Pope Francis Calls the Internet a "Gift from God," Points Out Problems Including the Digital Divide
Latinos are one of the fastest growing segments of internet users, which also happens to be predominantly Catholic. For Catholics, if there was any doubt that Pope Francis like the internet (he tweets from his account @Pontifex), there isn't now: Pope Francis has called the internet a "gift from God."
While Al Gore might argue it's a gift from him, Pope Francis wrote the comment calling the internet "something truly good, a gift from God" in a statement released on Thursday.
The statement sounds like an official seal of approval for the internet, but Francis's overall message was more cautious and varied than that. Francis made the comment in a message about the Catholic Church, communication, and dialogue:
"The walls which divide us can be broken down only if we are prepared to listen and learn from one another. We need to resolve our differences through forms of dialogue which help us grow in understanding and mutual respect. A culture of encounter demands that we be ready not only to give, but also to receive. Media can help us greatly in this, especially nowadays, when the networks of human communication have made unprecedented advances. The internet, in particular, offers immense possibilities for encounter and solidarity."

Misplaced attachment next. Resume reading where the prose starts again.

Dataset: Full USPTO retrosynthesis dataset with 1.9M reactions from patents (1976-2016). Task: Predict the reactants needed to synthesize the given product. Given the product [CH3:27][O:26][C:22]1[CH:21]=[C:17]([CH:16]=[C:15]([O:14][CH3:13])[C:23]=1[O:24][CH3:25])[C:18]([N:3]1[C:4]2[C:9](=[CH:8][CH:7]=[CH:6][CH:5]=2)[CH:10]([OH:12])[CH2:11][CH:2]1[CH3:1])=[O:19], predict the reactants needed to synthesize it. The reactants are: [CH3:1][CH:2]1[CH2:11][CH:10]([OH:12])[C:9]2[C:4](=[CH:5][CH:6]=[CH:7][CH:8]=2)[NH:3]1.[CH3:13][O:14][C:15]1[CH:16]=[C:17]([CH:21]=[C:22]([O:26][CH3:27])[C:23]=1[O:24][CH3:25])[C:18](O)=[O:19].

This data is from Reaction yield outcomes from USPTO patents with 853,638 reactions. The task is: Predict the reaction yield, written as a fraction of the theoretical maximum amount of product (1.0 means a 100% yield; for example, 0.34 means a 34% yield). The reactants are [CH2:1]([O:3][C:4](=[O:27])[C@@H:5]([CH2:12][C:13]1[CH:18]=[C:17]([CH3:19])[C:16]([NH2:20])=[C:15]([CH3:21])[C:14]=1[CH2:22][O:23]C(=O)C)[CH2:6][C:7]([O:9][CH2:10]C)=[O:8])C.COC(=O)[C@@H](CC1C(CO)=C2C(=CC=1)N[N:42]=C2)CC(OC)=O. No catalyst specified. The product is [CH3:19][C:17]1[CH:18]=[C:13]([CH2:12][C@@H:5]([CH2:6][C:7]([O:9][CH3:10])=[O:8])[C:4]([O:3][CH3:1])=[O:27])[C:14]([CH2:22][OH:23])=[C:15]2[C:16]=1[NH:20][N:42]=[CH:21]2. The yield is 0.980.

However, Francis is aware that the internet can affect people in several negative ways.
"The variety of opinions being aired can be seen as helpful, but it also enables people to barricade themselves behind sources of information which only confirm their own wishes and ideas, or political and economic interests," wrote Francis. This concept, often called the "filter bubble" by sociologists and internet activists, describes the phenomenon where websites that let users personalize their sources of news and information -- or, like Facebook's News Stream, automatically selects information sources based on previous activity -- actually has an effect of isolating a user from conflicting viewpoints by filtering them out. The user then becomes more implacably set in his beliefs because he exists in a personal ecosystem of information that only confirms his ideology and prevents anything that might challenge them from making it in.
Francis's message encourages dialogue instead, saying the internet's filter bubble effect "calls for time and the ability to be silent and to listen. We need also to be patient if we want to understand those who are different from us," wrote Francis. "People only express themselves fully when they are not merely tolerated, but know that they are truly accepted."
Another problem with the internet that Francis expressed was the real-world isolation that can occur when users are constantly, obsessively connected to the internet, which is particularly a problem with social media. "The world of communications can help us either to expand our knowledge or to lose our bearings. The desire for digital connectivity can have the effect of isolating us from our neighbours, from those closest to us," said Francis, going on to point out another problem that particularly affects some Latinos -- the digital divide. "We should not overlook the fact that those who for whatever reason lack access to social media run the risk of being left behind."
However, Francis thinks these problems "do not justify rejecting social media," and can be overcome by realizing that communication comes ultimately from humans, not technology: "May the light we bring to others not be the result of cosmetics or special effects, but rather of our being loving and merciful neighbors to those wounded and left on the side of the road."
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